Last night I realized that today I would have an entire, unscheduled day ahead of me, with no work, no play-dates planned, no outside obligations - rien, nichts, nada. (I'm just double checking my Google calendar to make sure I didn't forget about something...) What a glorious prospect! Then, worry set in. (This is one of my character traits that drives my husband batty - the ability to turn every good and simple thing into a cause for worry.) What do I do with this precious commodity? I don't want to waste it. Do I take the girls and go to one of the myriad venues on my mental list of places to go when I have a full day off work? Suddenly, I can't think of anywhere I want to go alone with two little ones all day. By myself. With no backup. Hmmm...Our next door neighbors and built-in-playmates are all on vacation. Do I set up a playdate with one of the many people that I've been wanting to see, and just haven't had the time until now? (You know, the friend 5 blocks away who had her second baby a year ago, and I've already unwrapped the gift I bought for her to use for my own kid because I still haven't made it over and she's outgrown it?) I love playdates - sometimes for the simple reason that my children are occupied and I get to visit with a friend. At the same time, it means I'm not really spending time with my girls. Or do I stay home - STAY HOME! - and putter, try to make those kale chips I've been thinking about, wander to the garden and pick the remaining peas, hang out with my girls in the backyard - with not even a side-trip to the playground? Ding ding ding ding ding! We have a winner, folks!
The problem with this, though, (and here is where my husband is walking away from me and the conversation), is when I'm home, I see a mess. I see all the things that need to be fixed. Try as I might, I can't seem to ignore what needs to be done in the interest of just hanging out with the girls on the floor for uninterrupted hours of play. Even if I split my time, play a little - clean a little, the little ones seem to undo faster than I do, so it's basically a lost cause. (I'll have to figure this balance out, though, as I will soon be home full-time and responsible for both the cleanliness of our home, and the daily mental and emotional stimulation of our children.) There's something inside of me that feels the need to accomplish something tangible to justify my existence. (Not on a large scale, though, like committing to a career or anything. More along the lines of seeing that the dishes are done, or the floor is vacuumed.)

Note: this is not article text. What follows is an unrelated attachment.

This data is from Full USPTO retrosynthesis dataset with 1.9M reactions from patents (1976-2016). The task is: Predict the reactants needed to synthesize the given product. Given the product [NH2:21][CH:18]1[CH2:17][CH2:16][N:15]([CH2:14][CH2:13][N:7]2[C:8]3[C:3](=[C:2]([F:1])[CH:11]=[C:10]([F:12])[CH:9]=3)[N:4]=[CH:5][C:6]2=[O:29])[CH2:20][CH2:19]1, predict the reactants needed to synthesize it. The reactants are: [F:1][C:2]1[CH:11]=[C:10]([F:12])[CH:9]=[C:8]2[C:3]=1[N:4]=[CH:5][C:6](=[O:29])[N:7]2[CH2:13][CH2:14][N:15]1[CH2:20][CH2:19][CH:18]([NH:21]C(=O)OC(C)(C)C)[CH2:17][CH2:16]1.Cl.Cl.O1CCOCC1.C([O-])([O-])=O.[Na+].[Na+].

The other problem with staying home is my fear of missing out. I think that has to do with living in this wonderful city called Chicago, this city that has a crazy amount of fun things to do in the summer. I could visit Millenium Park regularly, drive to Garfield Park Conservatory, or the Chicago Botanic Gardens, or spend the day at any of the beaches along Lake Michigan. There are a half a dozen museums to visit, all within a 15 minute walk or drive. There are music, dance, soccer, art, you-name-it, classes for every age child. There is the lure of shopping downtown (even though the sales tax is insane), and going to Ghiradelli. There are at least two zoos within 20 miles. There are family friendly farmer's markets on any given day. There are so many playgrounds to try, unique neighborhoods to visit, and on and on. It's a far cry from what was available to us out in the small town where I grew up. I'm sure my mom wasn't worrying about whether to go to Binder Park Zoo or the Turkey Farm every day, because that's basically all there was for the entire year. And of course, those places were reserved for special visitors on special occasions. So we stayed home most days, and we weren't missing anything. But here, in Chicago, there's so much choice!
And therein lies my quandry. I'm not good with choices. I want it all. I want balance. I want to stay home with my kids and enjoy a long, drawn-out summer day, with no schedule, no train to catch, no laundry that must be done - with no worry that I'm not do-ing enough.
Not to do. That is the answer.